By Linda Kor
The dark skies over northeastern Arizona are drawing the attention of a European-based science consortium that is considering a site near Meteor Crater for a $130 million telescope array.
Once complete, the Cherenkov Telescope Array (CTA) will serve as an open observatory to the global astrophysics community. It will be the biggest gamma-ray observatory in the world with two arrays of telescopes, one each in the southern and northern hemispheres, allowing for coverage of the entire sky to help scientists study the origin of cosmic rays and investigate black holes, dark matter and other issues involving astronomy and astrophysics.
If the CTA is built in Arizona, the Lowell Observatory will likely manage it. According to Werner Hofmann, spokesperson for CTA, other sites under consideration are Yavapai Ranch, south of Seligman; San Pedro Martir, an observatory south of the border in Baja, Calif.; and the Canary Islands in Spain.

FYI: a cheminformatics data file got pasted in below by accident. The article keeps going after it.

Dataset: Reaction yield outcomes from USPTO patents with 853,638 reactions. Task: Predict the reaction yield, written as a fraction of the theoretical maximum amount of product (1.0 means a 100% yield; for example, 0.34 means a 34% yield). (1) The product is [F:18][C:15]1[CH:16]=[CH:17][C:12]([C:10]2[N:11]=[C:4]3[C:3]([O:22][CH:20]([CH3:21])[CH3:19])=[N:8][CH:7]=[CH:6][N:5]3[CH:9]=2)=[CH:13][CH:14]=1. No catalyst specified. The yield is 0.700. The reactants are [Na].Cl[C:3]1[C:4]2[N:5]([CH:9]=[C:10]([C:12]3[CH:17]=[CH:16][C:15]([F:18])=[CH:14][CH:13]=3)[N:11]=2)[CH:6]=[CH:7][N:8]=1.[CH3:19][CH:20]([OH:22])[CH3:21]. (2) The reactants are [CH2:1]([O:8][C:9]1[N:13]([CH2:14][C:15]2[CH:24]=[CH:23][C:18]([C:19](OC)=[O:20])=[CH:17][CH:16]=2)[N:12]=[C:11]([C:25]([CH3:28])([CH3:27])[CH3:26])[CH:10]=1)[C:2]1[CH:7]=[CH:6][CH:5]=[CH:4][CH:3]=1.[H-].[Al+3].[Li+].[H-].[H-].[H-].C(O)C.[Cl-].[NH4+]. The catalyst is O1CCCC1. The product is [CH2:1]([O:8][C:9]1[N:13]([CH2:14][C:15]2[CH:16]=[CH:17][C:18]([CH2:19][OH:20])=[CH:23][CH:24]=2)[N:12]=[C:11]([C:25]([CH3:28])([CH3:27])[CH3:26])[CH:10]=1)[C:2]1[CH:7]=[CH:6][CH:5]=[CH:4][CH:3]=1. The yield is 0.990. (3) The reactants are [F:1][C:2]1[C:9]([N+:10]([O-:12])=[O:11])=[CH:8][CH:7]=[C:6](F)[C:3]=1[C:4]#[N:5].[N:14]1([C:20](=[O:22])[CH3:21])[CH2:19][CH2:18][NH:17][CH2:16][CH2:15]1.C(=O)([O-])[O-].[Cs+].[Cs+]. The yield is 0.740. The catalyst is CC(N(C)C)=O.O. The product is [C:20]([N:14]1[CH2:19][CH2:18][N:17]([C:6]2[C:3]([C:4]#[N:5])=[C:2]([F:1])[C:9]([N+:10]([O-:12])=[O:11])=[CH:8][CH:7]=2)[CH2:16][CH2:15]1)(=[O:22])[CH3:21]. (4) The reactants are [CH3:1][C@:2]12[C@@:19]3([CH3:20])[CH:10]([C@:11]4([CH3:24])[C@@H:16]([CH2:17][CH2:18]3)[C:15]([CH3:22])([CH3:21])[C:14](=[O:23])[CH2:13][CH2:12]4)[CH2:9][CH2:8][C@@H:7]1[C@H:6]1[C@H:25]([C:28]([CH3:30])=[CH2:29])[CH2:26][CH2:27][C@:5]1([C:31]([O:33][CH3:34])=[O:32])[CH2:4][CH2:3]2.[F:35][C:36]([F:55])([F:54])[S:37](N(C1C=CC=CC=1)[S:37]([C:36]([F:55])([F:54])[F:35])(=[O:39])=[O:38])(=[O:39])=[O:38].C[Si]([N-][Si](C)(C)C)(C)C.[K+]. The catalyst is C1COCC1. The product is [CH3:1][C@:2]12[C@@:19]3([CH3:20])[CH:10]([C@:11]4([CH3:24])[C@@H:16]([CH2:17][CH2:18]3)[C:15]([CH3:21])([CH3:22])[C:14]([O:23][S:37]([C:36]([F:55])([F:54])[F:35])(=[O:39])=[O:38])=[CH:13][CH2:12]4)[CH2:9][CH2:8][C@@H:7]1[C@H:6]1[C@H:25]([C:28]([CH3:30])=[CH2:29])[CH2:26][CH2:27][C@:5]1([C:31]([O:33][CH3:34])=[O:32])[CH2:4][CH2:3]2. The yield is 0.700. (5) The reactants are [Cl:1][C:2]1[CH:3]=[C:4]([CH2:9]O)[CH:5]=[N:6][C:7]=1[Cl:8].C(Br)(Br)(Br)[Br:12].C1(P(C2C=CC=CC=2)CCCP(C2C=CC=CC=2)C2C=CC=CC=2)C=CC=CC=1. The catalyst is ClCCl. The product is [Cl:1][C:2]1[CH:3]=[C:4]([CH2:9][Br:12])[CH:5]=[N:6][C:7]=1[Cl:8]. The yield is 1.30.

The CTA Consortium has a vast global involvement and is staffed by over 1,000 working members representing 27 different countries, including Brazil, France, Germany, Italy, Japan, Sweden, England and the United States.
Once the site is selected and construction begins, the array of 40 telescopes could generate more than $100 million in construction spending. And once complete, the telescopes would have an annual operations budget of $10 million.
There will be no immediate decision regarding the site selection, as it is a multi-step process requiring input from multiple agencies involved with the project. As Hofmann explained, “We’ve just started the first steps of the formal process; a decision by the agencies is not expected before the end of this year.”
By Linda Kor